October 23, 2014

Ways to Avoid Hovering Over Employees

Regardless of the industry, entrepreneurs vary when it comes to leadership styles. Some employers prefer the traditional top-down approach, while others treat their employees like equals who can IM them throughout the day and grab drinks with them once that day is over. But altogether, teams are formulated at startups to create things, to get things done — without micromanaging.

The approach of “MBWA” or “management by walking around” might sound like an outdated technique, but for some business owners, it still works—if not in a new way. To do so without micromanaging your employees—or even being in the same office space—impacts both a startup’s deadlines and the company culture as well.

We asked members of the Young Entrepreneur Council (YEC), an invitation-only nonprofit organization comprised of the country’s most promising young entrepreneurs, the following question to find out their advice for staying on top of their startup’s projects:

“”MBWA” or management by walking around: do you use it and if so, what’s your best tip to know what’s going on without micromanaging?”

Here’s what YEC community members had to say:

1. They’re the Boss Now

“If you’ve hired well, every key employee is more talented than you in their domain. So your value in an MBWA session is to listen, and help untangle challenges. At LabDoor, I’ll usually pull up a chair and sit quietly until I’m up to speed, offer a few pieces of helpful advice, and then let my teammate get back to work.”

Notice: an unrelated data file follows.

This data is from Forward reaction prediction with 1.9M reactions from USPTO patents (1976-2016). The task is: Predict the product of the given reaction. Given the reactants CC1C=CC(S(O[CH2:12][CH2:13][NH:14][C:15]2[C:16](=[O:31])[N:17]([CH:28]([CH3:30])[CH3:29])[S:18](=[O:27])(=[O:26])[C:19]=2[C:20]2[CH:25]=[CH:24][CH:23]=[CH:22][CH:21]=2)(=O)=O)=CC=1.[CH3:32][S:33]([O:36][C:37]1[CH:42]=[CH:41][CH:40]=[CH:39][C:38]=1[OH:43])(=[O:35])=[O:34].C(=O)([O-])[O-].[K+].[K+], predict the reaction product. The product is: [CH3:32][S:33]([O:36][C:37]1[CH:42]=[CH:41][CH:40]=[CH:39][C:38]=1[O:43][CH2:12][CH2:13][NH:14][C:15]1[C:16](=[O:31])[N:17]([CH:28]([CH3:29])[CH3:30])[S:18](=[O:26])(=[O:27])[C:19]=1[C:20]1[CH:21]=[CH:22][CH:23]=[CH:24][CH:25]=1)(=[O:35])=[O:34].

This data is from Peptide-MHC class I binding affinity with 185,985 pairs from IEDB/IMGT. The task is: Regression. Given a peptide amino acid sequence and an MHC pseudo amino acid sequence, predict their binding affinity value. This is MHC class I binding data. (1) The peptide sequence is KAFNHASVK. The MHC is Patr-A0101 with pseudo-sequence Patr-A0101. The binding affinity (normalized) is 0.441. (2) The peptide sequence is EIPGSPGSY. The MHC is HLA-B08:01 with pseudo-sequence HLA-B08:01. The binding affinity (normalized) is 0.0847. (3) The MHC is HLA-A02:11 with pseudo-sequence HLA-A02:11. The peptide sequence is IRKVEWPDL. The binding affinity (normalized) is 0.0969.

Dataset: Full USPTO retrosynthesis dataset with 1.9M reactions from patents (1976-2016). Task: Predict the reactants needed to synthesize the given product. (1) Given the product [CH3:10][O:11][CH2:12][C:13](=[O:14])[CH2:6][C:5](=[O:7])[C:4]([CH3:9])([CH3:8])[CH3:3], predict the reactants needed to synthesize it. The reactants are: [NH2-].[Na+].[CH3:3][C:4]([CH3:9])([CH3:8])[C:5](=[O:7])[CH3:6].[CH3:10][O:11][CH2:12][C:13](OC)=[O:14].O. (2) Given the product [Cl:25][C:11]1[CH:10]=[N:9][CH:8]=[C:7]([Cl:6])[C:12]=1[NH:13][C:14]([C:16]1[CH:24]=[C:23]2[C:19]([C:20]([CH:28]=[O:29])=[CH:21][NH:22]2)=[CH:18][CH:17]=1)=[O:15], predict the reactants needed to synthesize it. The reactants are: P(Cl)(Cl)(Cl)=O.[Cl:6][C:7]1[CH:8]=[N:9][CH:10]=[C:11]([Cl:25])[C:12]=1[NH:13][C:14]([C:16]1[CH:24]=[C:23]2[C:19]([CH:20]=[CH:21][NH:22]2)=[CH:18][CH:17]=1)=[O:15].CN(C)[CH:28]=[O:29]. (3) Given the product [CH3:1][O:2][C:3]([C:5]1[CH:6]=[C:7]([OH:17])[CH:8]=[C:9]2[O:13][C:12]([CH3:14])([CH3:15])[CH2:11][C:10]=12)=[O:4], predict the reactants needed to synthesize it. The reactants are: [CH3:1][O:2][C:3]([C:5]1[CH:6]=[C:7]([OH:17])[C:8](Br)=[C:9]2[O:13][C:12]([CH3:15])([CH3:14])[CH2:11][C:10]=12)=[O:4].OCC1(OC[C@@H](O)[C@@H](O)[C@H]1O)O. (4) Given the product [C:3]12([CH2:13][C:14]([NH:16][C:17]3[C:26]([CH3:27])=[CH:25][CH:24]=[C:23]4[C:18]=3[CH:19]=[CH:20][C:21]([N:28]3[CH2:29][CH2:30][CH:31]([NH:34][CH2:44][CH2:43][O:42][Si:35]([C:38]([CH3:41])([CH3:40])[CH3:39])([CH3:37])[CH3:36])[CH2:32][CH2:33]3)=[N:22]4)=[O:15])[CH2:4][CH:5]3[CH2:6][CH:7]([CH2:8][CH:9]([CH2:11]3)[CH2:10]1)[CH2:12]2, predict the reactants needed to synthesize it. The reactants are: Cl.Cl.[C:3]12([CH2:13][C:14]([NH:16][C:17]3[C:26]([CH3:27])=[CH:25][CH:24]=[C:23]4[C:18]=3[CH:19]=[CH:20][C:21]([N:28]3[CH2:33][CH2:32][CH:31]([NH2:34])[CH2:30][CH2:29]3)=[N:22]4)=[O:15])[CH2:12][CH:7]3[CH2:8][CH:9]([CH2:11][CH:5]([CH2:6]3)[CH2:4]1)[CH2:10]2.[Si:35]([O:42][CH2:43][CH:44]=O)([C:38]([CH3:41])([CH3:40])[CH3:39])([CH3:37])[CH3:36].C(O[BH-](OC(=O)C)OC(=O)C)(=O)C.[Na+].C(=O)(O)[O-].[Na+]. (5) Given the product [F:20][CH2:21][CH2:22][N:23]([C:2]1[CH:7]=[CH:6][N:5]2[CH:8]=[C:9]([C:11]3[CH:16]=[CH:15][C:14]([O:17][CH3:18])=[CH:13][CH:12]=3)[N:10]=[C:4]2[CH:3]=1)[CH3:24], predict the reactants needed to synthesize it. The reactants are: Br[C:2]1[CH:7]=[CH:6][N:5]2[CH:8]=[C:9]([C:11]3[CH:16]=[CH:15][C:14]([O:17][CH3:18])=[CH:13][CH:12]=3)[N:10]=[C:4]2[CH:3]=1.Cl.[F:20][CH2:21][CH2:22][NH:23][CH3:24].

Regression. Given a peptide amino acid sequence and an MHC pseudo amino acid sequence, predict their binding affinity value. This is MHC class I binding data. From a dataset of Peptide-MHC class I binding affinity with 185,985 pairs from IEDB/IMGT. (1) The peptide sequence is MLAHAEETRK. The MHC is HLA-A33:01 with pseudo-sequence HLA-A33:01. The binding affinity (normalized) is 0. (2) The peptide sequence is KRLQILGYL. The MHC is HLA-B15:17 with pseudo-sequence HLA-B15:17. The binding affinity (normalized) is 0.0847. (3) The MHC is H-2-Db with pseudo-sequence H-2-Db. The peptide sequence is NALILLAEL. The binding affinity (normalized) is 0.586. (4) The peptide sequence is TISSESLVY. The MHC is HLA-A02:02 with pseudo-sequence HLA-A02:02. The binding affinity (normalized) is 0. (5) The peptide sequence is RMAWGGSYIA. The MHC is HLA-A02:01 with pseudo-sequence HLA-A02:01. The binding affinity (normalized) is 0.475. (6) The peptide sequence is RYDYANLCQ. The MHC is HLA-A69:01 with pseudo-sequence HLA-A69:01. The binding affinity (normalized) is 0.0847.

~ Neil Thanedar, LabDoor

2. Gen Y Likes Frequent Check-Ins

“Micromanaging gets a bad rap because keeping close tabs on your employees requires a lot of time and effort on the part of the CEO or manager. Gen Y likes to have a lot of feedback, as long as you are allowing employees enough freedom to make mistakes and grow. I think frequently checking in can be a really great thing.”
~ Caitlin McCabe, Real Bullets Branding

3. Virtual Teams Tracking Time

“With my virtual team, the primary way I review my team’s time is by asking them to log in to track their time reporting. We use oDesk, and when logged in, the program screen captures every few minutes so I can see what my team has done when they log time. This helps ensure that a VA isn’t on Facebook when time is logged for article marketing and provides extra accountability.”
~ Kelly Azevedo, She’s Got Systems

4. Integrate Inquiries into Conversations

“I have used MBWA, and I’ve found that it really helps to strengthen one-on-one relationships with the people with whom I work. Once we start talking, it eventually becomes natural to bring up what they’re working on and get a status%2

1 Comment ▼

The Young Entrepreneur Council


The Young Entrepreneur Council The Young Entrepreneur Council (YEC) is an invite-only organization comprised of the world's most promising young entrepreneurs. In partnership with Citi, YEC recently launched StartupCollective, a free virtual mentorship program that helps millions of entrepreneurs start and grow businesses.

One Reaction

  1. Ideally, I would like to think the situation in number should work. It would be great to know you that you can fully trust your employees. But for most managers who handle remote teams, it is still essential to be able to ensure that the employees are doing their part correctly. By that, I believe a tracking tool could be very handy to help managers micromanage without interrupting their employees in the process. We use that kind of tool in our team (www.timedoctor.com) and so far, everyone is well coordinated.
    Every business is individually unique. They just have to assess what works for them to make the business more successful.

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